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In 2018, clutter seems like it’s everywhere. There’s clutter in our cars, clutter in our heads, and SO MUCH clutter in our homes.
One aspect of being a mom that I never thought about before I had kids is the idea that more people living in my home means more stuff, and kids seem to collect “stuff” at an astonishing rate. Outgrown clothes and shoes, happy meal toys, preschool art projects, interesting rocks and sticks….it’s EVERYWHERE. And I don’t know about you, but it drives me nuts.
So this year, instead of regular old spring cleaning, I’ve decided to buy into one of the latest buzzwords trending on twitter : Decluttering!
A quick Pinterest search brings up a myriad of ideas for how to declutter your home for spring. In fact, the first time I looked up decluttering, I spent an hour pinning and reading….and no time actually doing. I had to just dig in and get to work. So I’ve saved you the time that I lost in the Pinterest rabbit hole, and compiled a list of my favorite decluttering techniques.
1. Tackle it one room, one space at a time. Decluttering your entire home at once can be hugely overwhelming, especially when you’re balancing kids, family, job, life, etc. Make a plan to take one room at a time. If decluttering the entire kitchen on a Saturday seems like too much, break it down even further and tell yourself, “Self, today, I will declutter the silverware drawer.”I don’t know about you, but I’m much more likely to do things when I’m not completely overwhelmed with the size of the task.
2. Make Piles, There are few things more satisfying than looking at a big pile of stuff you’ve decluttered, and feeling like you’ve really accomplished something. (I have no idea if thevalues and discipline I’m trying to instill in my daughters are going to pan out in the long run, but I do know that this big pile of outgrown jeans will never be taking up room in my drawers again. Accomplishment!) I usually make piles for things I’m going to donate, things I’m going to throw away, and things I’m not sure about. It helps to keep me organized.
3. Put things aside If you’re not sure if you’re ready to get rid of something yet, put it aside and come back to it later. I tend to put a bag of these items in the attic, and look at them again the next time I do a purge. If I haven’t thought about them since the last time I saw them, I know I can donate them without regret.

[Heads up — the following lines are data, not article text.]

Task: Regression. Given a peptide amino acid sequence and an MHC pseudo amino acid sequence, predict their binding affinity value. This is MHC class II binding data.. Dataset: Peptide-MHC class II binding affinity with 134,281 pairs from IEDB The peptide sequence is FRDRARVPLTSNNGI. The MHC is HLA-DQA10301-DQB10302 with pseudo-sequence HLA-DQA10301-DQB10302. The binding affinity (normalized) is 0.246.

4. Donate Find somewhere that takes donations of gently used items. I tend to donate to St. Vincent dePaul or The Epilepsy Foundation, for no other reason than that they both have locations close to my house, so it’s easy for me to drop off a bag on my way to work.
5. Don’t Buy Anything I got this from Emily Ley’s book, A Simplified Life. It’s so tempting to want to run out and buy cute new bins or boxes to organize or store things in while you’re decluttering. Resist the temptation! You might just find a perfect basket for your kitchen utensils when you’re decluttering your linen closet! Plus, the point here is getting rid of things, not accumulating more.
6. Rotate Toys My kids go months without playing with some of their toys, but if they see me trying to get rid of them, cue the waterworks! “It’s my faaaaaaaaavorite!!!” In the past few months, I’ve started rotating my kids toys, which is a great trick if you have the storage space. After the girls go to bed, I go through their toys and put the ones they’ve been neglecting in the attic. I leave them there for a month or so, and then take them back out and rotate more toys into storage. If they have been asking for the toys, or begin playing with them regularly again, we keep them . If not, I know it’s time to donate. Of course, I have to sneak the toys marked for donation into the trunk of my car under the cover of night to prevent a meltdown, but it usually works!
7. Cut yourself a break When you have little ones, it’s next to impossible to have a completely clean, completely decluttered home for more than ten minutes. Even Monica Gellar on Friends had that one closet where she could hide her mess. Go easy on yourself moms. You’ll get it all done. Eventually.